Esprit Bonsai International – August 2019

(Nancy Kaufman) #1
for beginners

28 - EspritBonsaiInternational #101

 If the cascade follows a single,
clear line, the viewer can follow it: this
dominance creates visual impact.

A crown, or not
Regarding the branches, first
and foremost a decision needs to
be taken as to whether there will be
a crown. Here, the shaping of the
branches starts with the crown – the
opposite of how styling is done on a
formal upright. The foliage pads are
meticulously pruned to form com-
pact masses and highlight the trunk.
The crown helps create a stable,
balanced effect.
Viewed from the front, the cas-
cade should be in the shape of a
squashed triangle, constituted by
one or several foliage masses. Take
care not to make any of the foliage
pads too tall, as they then risk com-
peting with the cascade’s overall
form rather than working with it.

Branches and
foliage pads
The first branch in the lower
part of the cascade is generally the
thickest and longest one. It springs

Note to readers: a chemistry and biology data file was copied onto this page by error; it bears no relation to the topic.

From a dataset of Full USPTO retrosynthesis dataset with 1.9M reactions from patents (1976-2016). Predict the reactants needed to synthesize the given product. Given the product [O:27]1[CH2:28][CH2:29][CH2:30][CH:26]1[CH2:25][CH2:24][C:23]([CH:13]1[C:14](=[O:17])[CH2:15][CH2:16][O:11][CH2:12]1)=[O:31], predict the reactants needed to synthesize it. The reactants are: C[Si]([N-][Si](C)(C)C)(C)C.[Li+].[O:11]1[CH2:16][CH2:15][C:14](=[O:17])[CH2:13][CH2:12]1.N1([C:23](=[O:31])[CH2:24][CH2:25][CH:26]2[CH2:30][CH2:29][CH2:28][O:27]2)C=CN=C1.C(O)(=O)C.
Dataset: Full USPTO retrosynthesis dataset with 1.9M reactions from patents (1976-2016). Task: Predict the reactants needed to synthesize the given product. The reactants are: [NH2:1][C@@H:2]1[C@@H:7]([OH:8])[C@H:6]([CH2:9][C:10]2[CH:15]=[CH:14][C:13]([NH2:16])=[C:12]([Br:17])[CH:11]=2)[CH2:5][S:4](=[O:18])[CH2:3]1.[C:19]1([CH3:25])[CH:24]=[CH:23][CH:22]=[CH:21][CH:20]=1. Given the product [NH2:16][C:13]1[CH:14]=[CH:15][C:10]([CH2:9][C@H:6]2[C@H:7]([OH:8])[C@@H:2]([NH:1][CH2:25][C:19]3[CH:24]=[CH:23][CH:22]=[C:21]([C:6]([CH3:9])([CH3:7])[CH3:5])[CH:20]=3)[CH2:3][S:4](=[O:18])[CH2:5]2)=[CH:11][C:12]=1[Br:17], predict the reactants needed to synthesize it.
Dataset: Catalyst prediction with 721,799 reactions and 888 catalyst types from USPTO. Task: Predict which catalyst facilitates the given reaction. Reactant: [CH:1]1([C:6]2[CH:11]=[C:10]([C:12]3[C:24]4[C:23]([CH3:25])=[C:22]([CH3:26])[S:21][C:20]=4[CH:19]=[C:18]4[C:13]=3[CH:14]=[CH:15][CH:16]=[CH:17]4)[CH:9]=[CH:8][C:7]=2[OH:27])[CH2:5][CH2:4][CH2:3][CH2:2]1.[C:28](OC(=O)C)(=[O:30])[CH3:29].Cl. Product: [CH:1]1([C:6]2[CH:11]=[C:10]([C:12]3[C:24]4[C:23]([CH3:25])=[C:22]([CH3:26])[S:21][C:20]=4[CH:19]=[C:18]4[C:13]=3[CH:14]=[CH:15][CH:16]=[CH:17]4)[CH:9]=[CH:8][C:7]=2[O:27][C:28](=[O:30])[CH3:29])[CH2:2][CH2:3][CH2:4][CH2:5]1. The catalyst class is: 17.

from the outside of a large bend in
the trunk. Sometimes it is a good
idea to create foliage masses on
this branch, which will cut across the
vertical lines of the pot for a more
interesting design.
Place each pad at the outside of
a bend. The front branches should
be short (like the rear branches of a
formal upright) and situated halfway
between changes of direction.
The lower pads as a whole
should form a triangle that extends
slightly towards the viewer, like the
crown of a formal upright. The ove-
rall silhouette is composed of two
triangles: one formed by the crown
pointing upwards, and the other
by the actual cascade, pointing
The pruning process to shape
the foliage masses is very important.
Seen from above, these masses
must be the same shape as those
of a formal upright, and the lower

A cascade oriented to the
right, in another style.

A cascade oriented
to the left.

The cascade’s overall
silhouette fits into
two triangles.

Cascades are
displayed to give
a three-quarter or
side view. Mirtus
communis, Pietro
Sampirisi collection.

part must be free in form; the pads
should be triangular, oval or pear-
shaped, the bulkiest part being
towards the trunk.
Cascades are rarely exhibited
with the lower pads pointing towards
the viewer, because that would hide
the line of the trunk. They are dis-
played to give a three-quarter or
side view.

Opposing forces
Ideally, the surface roots of a
cascade should visually balance
out the tree’s composition. Gravity
acts on the trunk, so compression
forces press down on the roots
on the side towards which the
trunk leans, and the trunk’s weight
tends to pull the tree upwards on
the opposite side of the cascade.
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